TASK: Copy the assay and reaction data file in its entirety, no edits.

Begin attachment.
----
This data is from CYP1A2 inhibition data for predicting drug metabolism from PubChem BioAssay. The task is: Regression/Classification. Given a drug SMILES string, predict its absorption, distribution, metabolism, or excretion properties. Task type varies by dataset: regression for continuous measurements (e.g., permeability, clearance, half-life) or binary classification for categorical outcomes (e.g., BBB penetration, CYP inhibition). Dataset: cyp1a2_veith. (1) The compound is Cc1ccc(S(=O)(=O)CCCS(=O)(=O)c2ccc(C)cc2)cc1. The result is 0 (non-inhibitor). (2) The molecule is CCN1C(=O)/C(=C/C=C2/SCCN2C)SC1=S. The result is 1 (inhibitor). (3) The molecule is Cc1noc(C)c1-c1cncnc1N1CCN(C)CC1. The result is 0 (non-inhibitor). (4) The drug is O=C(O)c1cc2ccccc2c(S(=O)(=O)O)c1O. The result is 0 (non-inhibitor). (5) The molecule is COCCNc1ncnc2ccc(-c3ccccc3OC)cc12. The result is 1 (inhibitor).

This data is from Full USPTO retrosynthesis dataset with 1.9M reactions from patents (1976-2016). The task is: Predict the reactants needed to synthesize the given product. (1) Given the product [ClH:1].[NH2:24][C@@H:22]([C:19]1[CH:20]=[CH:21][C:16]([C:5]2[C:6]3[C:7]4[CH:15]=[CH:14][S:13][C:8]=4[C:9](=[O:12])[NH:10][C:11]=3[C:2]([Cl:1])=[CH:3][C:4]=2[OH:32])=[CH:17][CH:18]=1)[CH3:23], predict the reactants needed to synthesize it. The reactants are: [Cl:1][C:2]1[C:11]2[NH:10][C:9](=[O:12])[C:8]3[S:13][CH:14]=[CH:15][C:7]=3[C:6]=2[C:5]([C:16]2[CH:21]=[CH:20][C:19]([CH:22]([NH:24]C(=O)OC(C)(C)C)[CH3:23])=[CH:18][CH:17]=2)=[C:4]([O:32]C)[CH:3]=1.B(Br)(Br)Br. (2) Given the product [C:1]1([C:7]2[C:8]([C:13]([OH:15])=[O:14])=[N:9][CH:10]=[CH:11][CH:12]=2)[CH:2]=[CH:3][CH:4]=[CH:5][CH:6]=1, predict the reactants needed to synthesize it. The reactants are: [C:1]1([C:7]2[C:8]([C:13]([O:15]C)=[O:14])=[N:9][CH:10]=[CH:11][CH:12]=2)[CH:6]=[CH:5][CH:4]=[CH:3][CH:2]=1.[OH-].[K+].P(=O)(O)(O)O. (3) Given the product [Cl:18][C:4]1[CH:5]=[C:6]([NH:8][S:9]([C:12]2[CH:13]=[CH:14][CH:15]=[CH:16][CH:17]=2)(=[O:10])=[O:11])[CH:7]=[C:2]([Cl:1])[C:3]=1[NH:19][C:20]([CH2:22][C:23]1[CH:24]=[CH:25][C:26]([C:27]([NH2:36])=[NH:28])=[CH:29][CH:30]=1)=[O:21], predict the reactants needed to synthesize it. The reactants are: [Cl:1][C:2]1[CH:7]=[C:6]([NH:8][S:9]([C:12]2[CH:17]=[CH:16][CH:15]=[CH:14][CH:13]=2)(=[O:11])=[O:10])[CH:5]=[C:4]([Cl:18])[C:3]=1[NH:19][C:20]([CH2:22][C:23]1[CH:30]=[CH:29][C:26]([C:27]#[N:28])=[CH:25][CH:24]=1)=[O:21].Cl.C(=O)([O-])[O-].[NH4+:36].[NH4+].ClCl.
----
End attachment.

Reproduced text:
This data is from CYP1A2 inhibition data for predicting drug metabolism from PubChem BioAssay. The task is: Regression/Classification. Given a drug SMILES string, predict its absorption, distribution, metabolism, or excretion properties. Task type varies by dataset: regression for continuous measurements (e.g., permeability, clearance, half-life) or binary classification for categorical outcomes (e.g., BBB penetration, CYP inhibition). Dataset: cyp1a2_veith. (1) The compound is Cc1ccc(S(=O)(=O)CCCS(=O)(=O)c2ccc(C)cc2)cc1. The result is 0 (non-inhibitor). (2) The molecule is CCN1C(=O)/C(=C/C=C2/SCCN2C)SC1=S. The result is 1 (inhibitor). (3) The molecule is Cc1noc(C)c1-c1cncnc1N1CCN(C)CC1. The result is 0 (non-inhibitor). (4) The drug is O=C(O)c1cc2ccccc2c(S(=O)(=O)O)c1O. The result is 0 (non-inhibitor). (5) The molecule is COCCNc1ncnc2ccc(-c3ccccc3OC)cc12. The result is 1 (inhibitor).

This data is from Full USPTO retrosynthesis dataset with 1.9M reactions from patents (1976-2016). The task is: Predict the reactants needed to synthesize the given product. (1) Given the product [ClH:1].[NH2:24][C@@H:22]([C:19]1[CH:20]=[CH:21][C:16]([C:5]2[C:6]3[C:7]4[CH:15]=[CH:14][S:13][C:8]=4[C:9](=[O:12])[NH:10][C:11]=3[C:2]([Cl:1])=[CH:3][C:4]=2[OH:32])=[CH:17][CH:18]=1)[CH3:23], predict the reactants needed to synthesize it. The reactants are: [Cl:1][C:2]1[C:11]2[NH:10][C:9](=[O:12])[C:8]3[S:13][CH:14]=[CH:15][C:7]=3[C:6]=2[C:5]([C:16]2[CH:21]=[CH:20][C:19]([CH:22]([NH:24]C(=O)OC(C)(C)C)[CH3:23])=[CH:18][CH:17]=2)=[C:4]([O:32]C)[CH:3]=1.B(Br)(Br)Br. (2) Given the product [C:1]1([C:7]2[C:8]([C:13]([OH:15])=[O:14])=[N:9][CH:10]=[CH:11][CH:12]=2)[CH:2]=[CH:3][CH:4]=[CH:5][CH:6]=1, predict the reactants needed to synthesize it. The reactants are: [C:1]1([C:7]2[C:8]([C:13]([O:15]C)=[O:14])=[N:9][CH:10]=[CH:11][CH:12]=2)[CH:6]=[CH:5][CH:4]=[CH:3][CH:2]=1.[OH-].[K+].P(=O)(O)(O)O. (3) Given the product [Cl:18][C:4]1[CH:5]=[C:6]([NH:8][S:9]([C:12]2[CH:13]=[CH:14][CH:15]=[CH:16][CH:17]=2)(=[O:10])=[O:11])[CH:7]=[C:2]([Cl:1])[C:3]=1[NH:19][C:20]([CH2:22][C:23]1[CH:24]=[CH:25][C:26]([C:27]([NH2:36])=[NH:28])=[CH:29][CH:30]=1)=[O:21], predict the reactants needed to synthesize it. The reactants are: [Cl:1][C:2]1[CH:7]=[C:6]([NH:8][S:9]([C:12]2[CH:17]=[CH:16][CH:15]=[CH:14][CH:13]=2)(=[O:11])=[O:10])[CH:5]=[C:4]([Cl:18])[C:3]=1[NH:19][C:20]([CH2:22][C:23]1[CH:30]=[CH:29][C:26]([C:27]#[N:28])=[CH:25][CH:24]=1)=[O:21].Cl.C(=O)([O-])[O-].[NH4+:36].[NH4+].ClCl.